Whitney Houston's death hotel room is not being rented, a Beverly Hilton rep said Wednesday morning. 

A Tuesday report on the celebrity news site TMZ.com indicated that the hotel's room 434, where Whitney Houston died tragically on Saturday, had already been rented out, just three days after she was found dead in the bathtub there.

But Lynda Simonetti, a spokeswoman for the Beverly Hilton, told the International Business Times on Wednesday that the report was entirely false:

You had asked me to advise on the TMZ report about the 434 suite being sold, Simonetti said. The room was not rented, it is not rented, and it will not be rented in the foreseeable future.

The hotel, located in Beverly Hills, Calif., came under fire Tuesday after TMZ printed its report, which cited a hotel reservations agent who claimed that the $375/night suite where the 48-year-old singer was found dead in a bathtub Saturday morning was already back on the market for hotel visitors, and that it was being actively courted by people who want to visit the scene on their own.

TMZ went on to write that the room was booked for the foreseeable future.

TMZ updated its story after it was initially posted, adding the following clarification:

The Beverly Hilton's publicist is now saying Whitney's room is not available yet -- which is a different story than a reservations agent and the Executive assistant to the manager told us. They both said the room is being rented out and is currently occupied.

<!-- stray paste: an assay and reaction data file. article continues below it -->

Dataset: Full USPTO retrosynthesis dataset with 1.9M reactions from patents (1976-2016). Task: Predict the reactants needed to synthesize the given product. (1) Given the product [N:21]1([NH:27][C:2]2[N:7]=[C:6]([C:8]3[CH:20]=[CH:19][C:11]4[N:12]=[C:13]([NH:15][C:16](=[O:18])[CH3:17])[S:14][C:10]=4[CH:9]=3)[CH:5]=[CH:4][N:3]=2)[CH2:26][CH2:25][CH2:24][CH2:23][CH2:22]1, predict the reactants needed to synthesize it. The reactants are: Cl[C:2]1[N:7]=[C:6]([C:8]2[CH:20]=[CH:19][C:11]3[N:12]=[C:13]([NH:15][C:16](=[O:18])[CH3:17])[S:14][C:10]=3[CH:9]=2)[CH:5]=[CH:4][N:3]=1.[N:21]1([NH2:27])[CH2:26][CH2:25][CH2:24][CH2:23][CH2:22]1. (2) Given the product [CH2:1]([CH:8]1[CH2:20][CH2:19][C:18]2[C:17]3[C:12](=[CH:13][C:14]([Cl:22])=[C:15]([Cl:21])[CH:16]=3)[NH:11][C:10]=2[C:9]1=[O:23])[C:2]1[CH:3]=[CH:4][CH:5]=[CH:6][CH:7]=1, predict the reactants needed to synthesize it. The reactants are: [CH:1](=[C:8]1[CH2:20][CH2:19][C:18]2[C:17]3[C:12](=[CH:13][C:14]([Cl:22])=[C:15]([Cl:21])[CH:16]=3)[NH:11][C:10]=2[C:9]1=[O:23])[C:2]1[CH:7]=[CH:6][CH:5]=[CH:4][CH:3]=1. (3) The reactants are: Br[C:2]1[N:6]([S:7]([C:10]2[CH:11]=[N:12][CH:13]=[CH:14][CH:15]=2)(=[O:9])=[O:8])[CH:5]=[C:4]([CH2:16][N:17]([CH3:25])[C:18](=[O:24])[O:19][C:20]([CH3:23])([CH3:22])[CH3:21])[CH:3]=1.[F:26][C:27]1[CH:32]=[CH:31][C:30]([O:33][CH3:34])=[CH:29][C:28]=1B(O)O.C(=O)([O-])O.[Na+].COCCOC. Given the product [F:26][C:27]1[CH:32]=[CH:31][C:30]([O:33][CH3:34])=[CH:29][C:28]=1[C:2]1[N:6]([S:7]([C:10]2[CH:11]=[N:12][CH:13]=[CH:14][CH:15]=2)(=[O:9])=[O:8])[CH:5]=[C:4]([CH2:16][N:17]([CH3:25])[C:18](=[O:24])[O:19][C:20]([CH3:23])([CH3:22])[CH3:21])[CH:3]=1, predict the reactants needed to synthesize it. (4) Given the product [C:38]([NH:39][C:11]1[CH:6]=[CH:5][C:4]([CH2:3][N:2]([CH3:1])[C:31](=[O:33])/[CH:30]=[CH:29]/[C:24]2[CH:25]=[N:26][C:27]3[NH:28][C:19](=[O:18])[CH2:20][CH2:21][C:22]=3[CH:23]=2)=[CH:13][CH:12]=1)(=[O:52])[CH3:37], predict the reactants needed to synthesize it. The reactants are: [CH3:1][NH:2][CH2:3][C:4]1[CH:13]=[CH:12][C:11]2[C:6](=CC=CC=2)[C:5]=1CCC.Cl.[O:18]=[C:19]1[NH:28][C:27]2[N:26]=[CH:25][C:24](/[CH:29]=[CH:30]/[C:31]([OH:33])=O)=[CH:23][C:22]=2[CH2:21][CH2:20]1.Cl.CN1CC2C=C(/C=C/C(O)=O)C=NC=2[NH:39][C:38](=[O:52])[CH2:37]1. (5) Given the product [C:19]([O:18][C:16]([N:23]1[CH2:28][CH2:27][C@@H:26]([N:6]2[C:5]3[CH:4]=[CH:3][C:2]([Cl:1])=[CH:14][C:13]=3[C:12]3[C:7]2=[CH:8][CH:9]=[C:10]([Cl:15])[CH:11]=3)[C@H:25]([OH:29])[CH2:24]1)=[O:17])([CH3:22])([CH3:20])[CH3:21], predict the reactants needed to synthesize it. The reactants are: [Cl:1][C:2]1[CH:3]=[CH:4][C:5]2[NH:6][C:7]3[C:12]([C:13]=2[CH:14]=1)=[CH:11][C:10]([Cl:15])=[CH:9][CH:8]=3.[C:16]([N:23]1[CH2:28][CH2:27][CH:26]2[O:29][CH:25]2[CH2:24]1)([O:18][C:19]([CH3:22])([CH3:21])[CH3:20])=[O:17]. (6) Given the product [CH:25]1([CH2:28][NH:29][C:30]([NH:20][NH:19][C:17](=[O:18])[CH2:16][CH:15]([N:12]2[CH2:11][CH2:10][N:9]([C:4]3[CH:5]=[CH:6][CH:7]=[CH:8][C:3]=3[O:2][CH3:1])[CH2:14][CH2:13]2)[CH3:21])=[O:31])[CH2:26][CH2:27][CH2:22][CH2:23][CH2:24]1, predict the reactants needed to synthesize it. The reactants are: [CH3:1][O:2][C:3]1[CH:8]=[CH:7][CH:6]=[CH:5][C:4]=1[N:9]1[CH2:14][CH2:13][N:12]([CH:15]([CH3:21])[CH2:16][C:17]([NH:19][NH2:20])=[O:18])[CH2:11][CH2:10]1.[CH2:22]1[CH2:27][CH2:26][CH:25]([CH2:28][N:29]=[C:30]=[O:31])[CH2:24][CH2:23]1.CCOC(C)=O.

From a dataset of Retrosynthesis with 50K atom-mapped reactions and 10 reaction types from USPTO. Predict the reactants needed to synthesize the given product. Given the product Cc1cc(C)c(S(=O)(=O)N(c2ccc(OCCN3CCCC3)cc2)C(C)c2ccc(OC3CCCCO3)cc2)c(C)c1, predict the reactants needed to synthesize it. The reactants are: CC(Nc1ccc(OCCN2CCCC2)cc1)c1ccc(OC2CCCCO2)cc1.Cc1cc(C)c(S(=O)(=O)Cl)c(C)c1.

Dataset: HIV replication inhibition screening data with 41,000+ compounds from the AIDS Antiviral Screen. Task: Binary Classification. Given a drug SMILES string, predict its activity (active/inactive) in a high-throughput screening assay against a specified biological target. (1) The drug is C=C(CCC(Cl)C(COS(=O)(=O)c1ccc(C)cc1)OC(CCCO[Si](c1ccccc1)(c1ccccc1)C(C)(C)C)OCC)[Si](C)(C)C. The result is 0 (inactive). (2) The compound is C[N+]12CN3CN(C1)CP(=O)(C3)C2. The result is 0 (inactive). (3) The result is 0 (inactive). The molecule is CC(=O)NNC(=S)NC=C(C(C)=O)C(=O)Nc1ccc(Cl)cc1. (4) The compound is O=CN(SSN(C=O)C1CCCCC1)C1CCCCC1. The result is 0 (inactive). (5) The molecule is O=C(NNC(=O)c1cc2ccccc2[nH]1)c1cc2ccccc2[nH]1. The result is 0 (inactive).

Whitney Houston, one of history's all-time best-selling musicians, was pronounced dead on Saturday at 3:55 p.m. PT. The newest news reports indicate that the singer likely died of a combination of drugs and alcohol. Initially, her cause of death was rumored to be drowning, as the singer was found in the bathtub of her hotel room. However, there was reportedly not enough water in the tub for the singer to drown.

A toxicology report and official autopsy may not be available for the next six to eight weeks. Houston's last meal included room-service, champagne and Heineken. Empty medicine bottles were found her hotel room, along with pills like Xanax and ibuprofen.

Whitney Houston's private funeral is slated to take place Saturday in her hometown of Newark, N.J., at the New Hope Baptist Church, where Houston began her singing career at a young age. The funeral, which is invite-only, is being handled by Newark's Whigham Funeral Home, which also tended to the funeral affairs of Whitney Houston's father, John Houston.